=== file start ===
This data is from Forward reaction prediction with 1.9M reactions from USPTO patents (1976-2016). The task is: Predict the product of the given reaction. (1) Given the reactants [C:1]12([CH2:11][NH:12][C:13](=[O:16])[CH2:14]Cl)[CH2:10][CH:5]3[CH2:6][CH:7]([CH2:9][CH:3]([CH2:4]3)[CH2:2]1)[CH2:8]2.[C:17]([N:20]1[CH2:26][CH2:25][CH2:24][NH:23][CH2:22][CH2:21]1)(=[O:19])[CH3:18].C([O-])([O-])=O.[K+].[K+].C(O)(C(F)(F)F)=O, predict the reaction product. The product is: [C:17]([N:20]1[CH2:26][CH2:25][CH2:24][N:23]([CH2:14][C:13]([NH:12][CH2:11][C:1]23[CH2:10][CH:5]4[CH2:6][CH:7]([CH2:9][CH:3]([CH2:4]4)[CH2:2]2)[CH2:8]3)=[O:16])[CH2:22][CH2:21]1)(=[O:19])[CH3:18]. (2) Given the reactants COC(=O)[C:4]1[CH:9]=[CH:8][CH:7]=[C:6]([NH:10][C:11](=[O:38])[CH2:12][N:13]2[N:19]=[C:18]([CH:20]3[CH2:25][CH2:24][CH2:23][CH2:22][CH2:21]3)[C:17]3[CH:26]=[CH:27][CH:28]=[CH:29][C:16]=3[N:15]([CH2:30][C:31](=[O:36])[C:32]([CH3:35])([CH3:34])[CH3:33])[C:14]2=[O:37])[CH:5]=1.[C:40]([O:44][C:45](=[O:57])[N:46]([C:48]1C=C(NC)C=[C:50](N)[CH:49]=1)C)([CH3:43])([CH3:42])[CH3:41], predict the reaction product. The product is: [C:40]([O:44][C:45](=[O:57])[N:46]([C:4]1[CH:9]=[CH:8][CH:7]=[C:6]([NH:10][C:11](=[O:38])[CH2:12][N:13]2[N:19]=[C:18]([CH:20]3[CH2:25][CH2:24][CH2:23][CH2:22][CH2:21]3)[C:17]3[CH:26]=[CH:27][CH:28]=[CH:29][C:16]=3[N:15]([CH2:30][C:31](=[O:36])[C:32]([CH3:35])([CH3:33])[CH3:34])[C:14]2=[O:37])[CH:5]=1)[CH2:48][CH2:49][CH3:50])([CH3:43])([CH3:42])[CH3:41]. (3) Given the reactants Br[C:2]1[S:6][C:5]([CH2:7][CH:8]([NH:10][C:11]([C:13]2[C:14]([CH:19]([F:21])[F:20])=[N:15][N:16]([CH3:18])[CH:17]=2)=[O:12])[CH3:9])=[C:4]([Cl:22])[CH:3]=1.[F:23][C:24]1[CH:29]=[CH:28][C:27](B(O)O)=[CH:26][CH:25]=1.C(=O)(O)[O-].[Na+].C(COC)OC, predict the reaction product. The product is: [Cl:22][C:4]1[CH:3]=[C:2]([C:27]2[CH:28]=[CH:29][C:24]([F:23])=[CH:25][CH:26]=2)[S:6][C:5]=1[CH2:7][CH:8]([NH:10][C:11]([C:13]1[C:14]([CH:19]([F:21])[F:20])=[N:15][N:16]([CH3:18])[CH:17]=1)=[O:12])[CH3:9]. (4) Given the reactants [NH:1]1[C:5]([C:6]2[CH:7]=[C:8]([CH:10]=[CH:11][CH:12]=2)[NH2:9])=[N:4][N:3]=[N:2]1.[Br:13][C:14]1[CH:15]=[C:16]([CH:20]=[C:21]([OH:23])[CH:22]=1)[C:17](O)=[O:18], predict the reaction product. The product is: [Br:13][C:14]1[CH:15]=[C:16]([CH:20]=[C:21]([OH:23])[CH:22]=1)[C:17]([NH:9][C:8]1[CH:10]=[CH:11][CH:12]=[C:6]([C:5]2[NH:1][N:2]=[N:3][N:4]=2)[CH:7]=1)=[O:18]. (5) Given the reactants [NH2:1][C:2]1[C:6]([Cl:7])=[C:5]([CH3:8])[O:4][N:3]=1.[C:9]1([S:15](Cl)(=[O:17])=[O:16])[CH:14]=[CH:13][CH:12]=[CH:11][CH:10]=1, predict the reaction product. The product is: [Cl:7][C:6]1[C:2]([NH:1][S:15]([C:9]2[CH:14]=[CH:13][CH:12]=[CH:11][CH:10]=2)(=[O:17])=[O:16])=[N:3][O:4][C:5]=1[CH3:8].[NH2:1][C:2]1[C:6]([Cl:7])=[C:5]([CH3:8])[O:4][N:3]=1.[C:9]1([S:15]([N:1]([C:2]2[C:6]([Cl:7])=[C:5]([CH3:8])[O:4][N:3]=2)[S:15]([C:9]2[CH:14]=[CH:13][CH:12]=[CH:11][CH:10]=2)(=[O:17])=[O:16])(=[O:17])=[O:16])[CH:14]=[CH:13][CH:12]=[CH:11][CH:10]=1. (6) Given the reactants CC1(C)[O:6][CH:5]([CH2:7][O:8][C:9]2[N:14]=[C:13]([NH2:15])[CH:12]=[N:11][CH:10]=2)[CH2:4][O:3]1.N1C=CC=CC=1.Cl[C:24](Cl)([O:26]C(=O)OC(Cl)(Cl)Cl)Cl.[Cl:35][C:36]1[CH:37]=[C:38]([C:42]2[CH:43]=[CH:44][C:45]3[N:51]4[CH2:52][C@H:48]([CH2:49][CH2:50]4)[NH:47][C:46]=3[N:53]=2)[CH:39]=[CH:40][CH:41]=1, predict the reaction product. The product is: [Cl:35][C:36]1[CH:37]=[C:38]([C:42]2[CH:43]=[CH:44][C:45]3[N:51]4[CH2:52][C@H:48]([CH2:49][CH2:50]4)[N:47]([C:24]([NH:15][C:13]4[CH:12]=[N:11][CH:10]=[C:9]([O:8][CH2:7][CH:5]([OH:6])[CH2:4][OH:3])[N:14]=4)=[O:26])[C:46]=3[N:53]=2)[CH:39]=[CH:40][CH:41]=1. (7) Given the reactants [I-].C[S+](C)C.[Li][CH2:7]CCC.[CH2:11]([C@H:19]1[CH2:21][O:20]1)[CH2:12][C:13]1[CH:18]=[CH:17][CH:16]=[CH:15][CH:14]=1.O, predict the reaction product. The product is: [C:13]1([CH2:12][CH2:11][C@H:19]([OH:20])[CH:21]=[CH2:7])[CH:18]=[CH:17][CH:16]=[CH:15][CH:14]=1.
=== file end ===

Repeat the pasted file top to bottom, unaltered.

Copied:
This data is from Forward reaction prediction with 1.9M reactions from USPTO patents (1976-2016). The task is: Predict the product of the given reaction. (1) Given the reactants [C:1]12([CH2:11][NH:12][C:13](=[O:16])[CH2:14]Cl)[CH2:10][CH:5]3[CH2:6][CH:7]([CH2:9][CH:3]([CH2:4]3)[CH2:2]1)[CH2:8]2.[C:17]([N:20]1[CH2:26][CH2:25][CH2:24][NH:23][CH2:22][CH2:21]1)(=[O:19])[CH3:18].C([O-])([O-])=O.[K+].[K+].C(O)(C(F)(F)F)=O, predict the reaction product. The product is: [C:17]([N:20]1[CH2:26][CH2:25][CH2:24][N:23]([CH2:14][C:13]([NH:12][CH2:11][C:1]23[CH2:10][CH:5]4[CH2:6][CH:7]([CH2:9][CH:3]([CH2:4]4)[CH2:2]2)[CH2:8]3)=[O:16])[CH2:22][CH2:21]1)(=[O:19])[CH3:18]. (2) Given the reactants COC(=O)[C:4]1[CH:9]=[CH:8][CH:7]=[C:6]([NH:10][C:11](=[O:38])[CH2:12][N:13]2[N:19]=[C:18]([CH:20]3[CH2:25][CH2:24][CH2:23][CH2:22][CH2:21]3)[C:17]3[CH:26]=[CH:27][CH:28]=[CH:29][C:16]=3[N:15]([CH2:30][C:31](=[O:36])[C:32]([CH3:35])([CH3:34])[CH3:33])[C:14]2=[O:37])[CH:5]=1.[C:40]([O:44][C:45](=[O:57])[N:46]([C:48]1C=C(NC)C=[C:50](N)[CH:49]=1)C)([CH3:43])([CH3:42])[CH3:41], predict the reaction product. The product is: [C:40]([O:44][C:45](=[O:57])[N:46]([C:4]1[CH:9]=[CH:8][CH:7]=[C:6]([NH:10][C:11](=[O:38])[CH2:12][N:13]2[N:19]=[C:18]([CH:20]3[CH2:25][CH2:24][CH2:23][CH2:22][CH2:21]3)[C:17]3[CH:26]=[CH:27][CH:28]=[CH:29][C:16]=3[N:15]([CH2:30][C:31](=[O:36])[C:32]([CH3:35])([CH3:33])[CH3:34])[C:14]2=[O:37])[CH:5]=1)[CH2:48][CH2:49][CH3:50])([CH3:43])([CH3:42])[CH3:41]. (3) Given the reactants Br[C:2]1[S:6][C:5]([CH2:7][CH:8]([NH:10][C:11]([C:13]2[C:14]([CH:19]([F:21])[F:20])=[N:15][N:16]([CH3:18])[CH:17]=2)=[O:12])[CH3:9])=[C:4]([Cl:22])[CH:3]=1.[F:23][C:24]1[CH:29]=[CH:28][C:27](B(O)O)=[CH:26][CH:25]=1.C(=O)(O)[O-].[Na+].C(COC)OC, predict the reaction product. The product is: [Cl:22][C:4]1[CH:3]=[C:2]([C:27]2[CH:28]=[CH:29][C:24]([F:23])=[CH:25][CH:26]=2)[S:6][C:5]=1[CH2:7][CH:8]([NH:10][C:11]([C:13]1[C:14]([CH:19]([F:21])[F:20])=[N:15][N:16]([CH3:18])[CH:17]=1)=[O:12])[CH3:9]. (4) Given the reactants [NH:1]1[C:5]([C:6]2[CH:7]=[C:8]([CH:10]=[CH:11][CH:12]=2)[NH2:9])=[N:4][N:3]=[N:2]1.[Br:13][C:14]1[CH:15]=[C:16]([CH:20]=[C:21]([OH:23])[CH:22]=1)[C:17](O)=[O:18], predict the reaction product. The product is: [Br:13][C:14]1[CH:15]=[C:16]([CH:20]=[C:21]([OH:23])[CH:22]=1)[C:17]([NH:9][C:8]1[CH:10]=[CH:11][CH:12]=[C:6]([C:5]2[NH:1][N:2]=[N:3][N:4]=2)[CH:7]=1)=[O:18]. (5) Given the reactants [NH2:1][C:2]1[C:6]([Cl:7])=[C:5]([CH3:8])[O:4][N:3]=1.[C:9]1([S:15](Cl)(=[O:17])=[O:16])[CH:14]=[CH:13][CH:12]=[CH:11][CH:10]=1, predict the reaction product. The product is: [Cl:7][C:6]1[C:2]([NH:1][S:15]([C:9]2[CH:14]=[CH:13][CH:12]=[CH:11][CH:10]=2)(=[O:17])=[O:16])=[N:3][O:4][C:5]=1[CH3:8].[NH2:1][C:2]1[C:6]([Cl:7])=[C:5]([CH3:8])[O:4][N:3]=1.[C:9]1([S:15]([N:1]([C:2]2[C:6]([Cl:7])=[C:5]([CH3:8])[O:4][N:3]=2)[S:15]([C:9]2[CH:14]=[CH:13][CH:12]=[CH:11][CH:10]=2)(=[O:17])=[O:16])(=[O:17])=[O:16])[CH:14]=[CH:13][CH:12]=[CH:11][CH:10]=1. (6) Given the reactants CC1(C)[O:6][CH:5]([CH2:7][O:8][C:9]2[N:14]=[C:13]([NH2:15])[CH:12]=[N:11][CH:10]=2)[CH2:4][O:3]1.N1C=CC=CC=1.Cl[C:24](Cl)([O:26]C(=O)OC(Cl)(Cl)Cl)Cl.[Cl:35][C:36]1[CH:37]=[C:38]([C:42]2[CH:43]=[CH:44][C:45]3[N:51]4[CH2:52][C@H:48]([CH2:49][CH2:50]4)[NH:47][C:46]=3[N:53]=2)[CH:39]=[CH:40][CH:41]=1, predict the reaction product. The product is: [Cl:35][C:36]1[CH:37]=[C:38]([C:42]2[CH:43]=[CH:44][C:45]3[N:51]4[CH2:52][C@H:48]([CH2:49][CH2:50]4)[N:47]([C:24]([NH:15][C:13]4[CH:12]=[N:11][CH:10]=[C:9]([O:8][CH2:7][CH:5]([OH:6])[CH2:4][OH:3])[N:14]=4)=[O:26])[C:46]=3[N:53]=2)[CH:39]=[CH:40][CH:41]=1. (7) Given the reactants [I-].C[S+](C)C.[Li][CH2:7]CCC.[CH2:11]([C@H:19]1[CH2:21][O:20]1)[CH2:12][C:13]1[CH:18]=[CH:17][CH:16]=[CH:15][CH:14]=1.O, predict the reaction product. The product is: [C:13]1([CH2:12][CH2:11][C@H:19]([OH:20])[CH:21]=[CH2:7])[CH:18]=[CH:17][CH:16]=[CH:15][CH:14]=1.